10 Tips for Telling Fact From Fiction

Rely on Trustworthy Sources
When you hear some startling information, ask yourself if the person is trustworthy. Visage /Stockbyte/Getty Images

"Garbage in, garbage out" -- also known as GIGO, for short -- is a popular saying in the computer field. If you input wrong or inaccurate data when you run a software program, even if the computer runs the program perfectly, you're still going to get a wrong answer [source: Heathcote]. The same principle holds true for your brain. If you get your news and information primarily from supermarket tabloids, for example, you may think that most politicians and TV stars are either secretly dying of loathsome diseases or spending every waking moment engaging in extramarital affairs. And if you depend on ideologically strident TV commentary to stay abreast of what's going on, you may end up with some startling misconceptions. A 2011 study, for example, showed that 60 percent of the daily viewers of one conservative cable TV news channel incorrectly believed that most scientists think climate change is not occurring [source: WorldPublicOpinion.org and Knowledge Networks].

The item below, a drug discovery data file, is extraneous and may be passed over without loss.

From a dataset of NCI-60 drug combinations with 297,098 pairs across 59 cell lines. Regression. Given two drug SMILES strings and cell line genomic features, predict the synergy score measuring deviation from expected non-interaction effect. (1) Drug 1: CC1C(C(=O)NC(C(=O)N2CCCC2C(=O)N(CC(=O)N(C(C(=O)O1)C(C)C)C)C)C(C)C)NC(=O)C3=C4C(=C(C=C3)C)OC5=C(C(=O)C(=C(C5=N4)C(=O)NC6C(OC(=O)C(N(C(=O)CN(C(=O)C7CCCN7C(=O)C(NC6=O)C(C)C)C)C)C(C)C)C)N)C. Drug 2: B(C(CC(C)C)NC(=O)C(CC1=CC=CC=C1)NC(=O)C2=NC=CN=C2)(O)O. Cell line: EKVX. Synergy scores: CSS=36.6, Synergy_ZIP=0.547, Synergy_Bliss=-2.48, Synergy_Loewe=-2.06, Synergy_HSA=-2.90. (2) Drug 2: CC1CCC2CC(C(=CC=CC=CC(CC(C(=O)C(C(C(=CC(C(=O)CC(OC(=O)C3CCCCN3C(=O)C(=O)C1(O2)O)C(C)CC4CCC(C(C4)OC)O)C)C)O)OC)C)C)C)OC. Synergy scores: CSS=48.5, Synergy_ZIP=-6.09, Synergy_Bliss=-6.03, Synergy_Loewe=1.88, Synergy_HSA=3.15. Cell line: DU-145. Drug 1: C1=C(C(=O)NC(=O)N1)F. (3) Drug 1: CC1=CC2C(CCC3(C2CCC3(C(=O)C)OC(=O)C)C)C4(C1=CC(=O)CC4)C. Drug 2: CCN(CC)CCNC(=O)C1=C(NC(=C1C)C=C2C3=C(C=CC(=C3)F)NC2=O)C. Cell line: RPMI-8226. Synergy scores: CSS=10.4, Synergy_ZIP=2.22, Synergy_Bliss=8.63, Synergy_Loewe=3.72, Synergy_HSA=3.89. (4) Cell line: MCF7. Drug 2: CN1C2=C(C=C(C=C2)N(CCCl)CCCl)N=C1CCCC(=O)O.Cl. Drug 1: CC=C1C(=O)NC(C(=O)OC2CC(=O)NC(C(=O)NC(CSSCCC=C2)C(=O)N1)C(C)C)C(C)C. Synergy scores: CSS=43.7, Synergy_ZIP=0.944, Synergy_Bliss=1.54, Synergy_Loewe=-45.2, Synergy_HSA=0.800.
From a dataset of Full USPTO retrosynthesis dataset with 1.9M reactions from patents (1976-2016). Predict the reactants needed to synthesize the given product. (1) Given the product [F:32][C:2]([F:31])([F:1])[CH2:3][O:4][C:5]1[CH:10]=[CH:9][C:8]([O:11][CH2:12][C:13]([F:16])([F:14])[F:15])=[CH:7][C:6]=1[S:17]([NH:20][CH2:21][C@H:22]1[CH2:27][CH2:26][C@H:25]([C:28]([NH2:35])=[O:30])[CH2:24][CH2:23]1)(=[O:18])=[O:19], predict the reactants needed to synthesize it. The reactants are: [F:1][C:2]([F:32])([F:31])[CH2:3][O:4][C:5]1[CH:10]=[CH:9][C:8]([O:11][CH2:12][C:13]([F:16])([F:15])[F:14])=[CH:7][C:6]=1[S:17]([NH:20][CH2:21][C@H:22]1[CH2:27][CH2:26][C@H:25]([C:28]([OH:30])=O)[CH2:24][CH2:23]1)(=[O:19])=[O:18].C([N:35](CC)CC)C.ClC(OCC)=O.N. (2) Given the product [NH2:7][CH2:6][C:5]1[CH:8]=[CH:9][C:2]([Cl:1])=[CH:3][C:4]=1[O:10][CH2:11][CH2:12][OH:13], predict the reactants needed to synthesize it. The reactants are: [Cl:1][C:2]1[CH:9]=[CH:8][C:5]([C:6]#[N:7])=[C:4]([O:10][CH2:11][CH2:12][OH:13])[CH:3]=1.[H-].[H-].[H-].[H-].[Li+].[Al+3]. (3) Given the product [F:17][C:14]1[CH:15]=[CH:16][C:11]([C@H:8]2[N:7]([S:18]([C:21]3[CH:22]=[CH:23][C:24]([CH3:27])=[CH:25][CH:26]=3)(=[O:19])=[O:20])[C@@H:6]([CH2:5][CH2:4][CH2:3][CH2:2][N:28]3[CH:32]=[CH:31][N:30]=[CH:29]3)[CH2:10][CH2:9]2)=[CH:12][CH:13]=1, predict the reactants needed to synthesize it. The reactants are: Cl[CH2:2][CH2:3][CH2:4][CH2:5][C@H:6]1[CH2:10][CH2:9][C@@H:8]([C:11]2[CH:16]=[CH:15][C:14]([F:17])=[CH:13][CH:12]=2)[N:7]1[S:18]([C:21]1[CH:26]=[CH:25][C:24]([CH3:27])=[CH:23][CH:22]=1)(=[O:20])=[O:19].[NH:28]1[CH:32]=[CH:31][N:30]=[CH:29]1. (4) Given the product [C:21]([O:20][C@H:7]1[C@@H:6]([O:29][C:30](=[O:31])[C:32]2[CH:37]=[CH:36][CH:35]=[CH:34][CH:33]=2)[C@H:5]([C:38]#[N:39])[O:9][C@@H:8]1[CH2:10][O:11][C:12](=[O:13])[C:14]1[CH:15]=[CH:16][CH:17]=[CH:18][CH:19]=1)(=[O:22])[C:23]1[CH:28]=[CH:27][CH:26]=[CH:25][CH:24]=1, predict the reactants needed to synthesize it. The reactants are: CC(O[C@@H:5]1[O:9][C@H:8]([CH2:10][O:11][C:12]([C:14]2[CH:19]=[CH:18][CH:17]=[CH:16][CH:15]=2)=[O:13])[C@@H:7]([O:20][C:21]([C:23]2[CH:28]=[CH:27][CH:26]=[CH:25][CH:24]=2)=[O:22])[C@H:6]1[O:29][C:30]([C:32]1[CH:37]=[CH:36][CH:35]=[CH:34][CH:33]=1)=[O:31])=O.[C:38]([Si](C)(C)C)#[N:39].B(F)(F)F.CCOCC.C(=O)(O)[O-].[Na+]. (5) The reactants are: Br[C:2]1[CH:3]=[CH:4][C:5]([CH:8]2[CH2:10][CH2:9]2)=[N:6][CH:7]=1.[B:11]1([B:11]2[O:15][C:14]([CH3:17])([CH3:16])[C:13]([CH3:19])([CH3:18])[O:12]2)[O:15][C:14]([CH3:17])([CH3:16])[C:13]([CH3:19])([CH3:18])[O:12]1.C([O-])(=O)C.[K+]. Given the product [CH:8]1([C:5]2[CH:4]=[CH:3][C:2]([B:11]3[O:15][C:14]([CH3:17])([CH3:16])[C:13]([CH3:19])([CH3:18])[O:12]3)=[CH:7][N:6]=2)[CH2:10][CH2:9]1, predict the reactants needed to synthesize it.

That's why just passive reading, watching and listening isn't enough to protect you against misinformation or even downright deception. Think of it this way: You wouldn't buy a used car without looking under the hood and checking the vehicle history report for accidents. Similarly, you should vet an information source, to make sure that it follows responsible journalistic practices and takes accuracy seriously. Check to see, for example, whether your newspaper runs corrections and employs an ombudsman to investigate factual disputes and answer questions from readers. To get a feel for what your news source should be doing, read this 2011 Columbia Journalism Review essay, "Eight Simple Rules for Doing Accurate Journalism" [source: Silverman].

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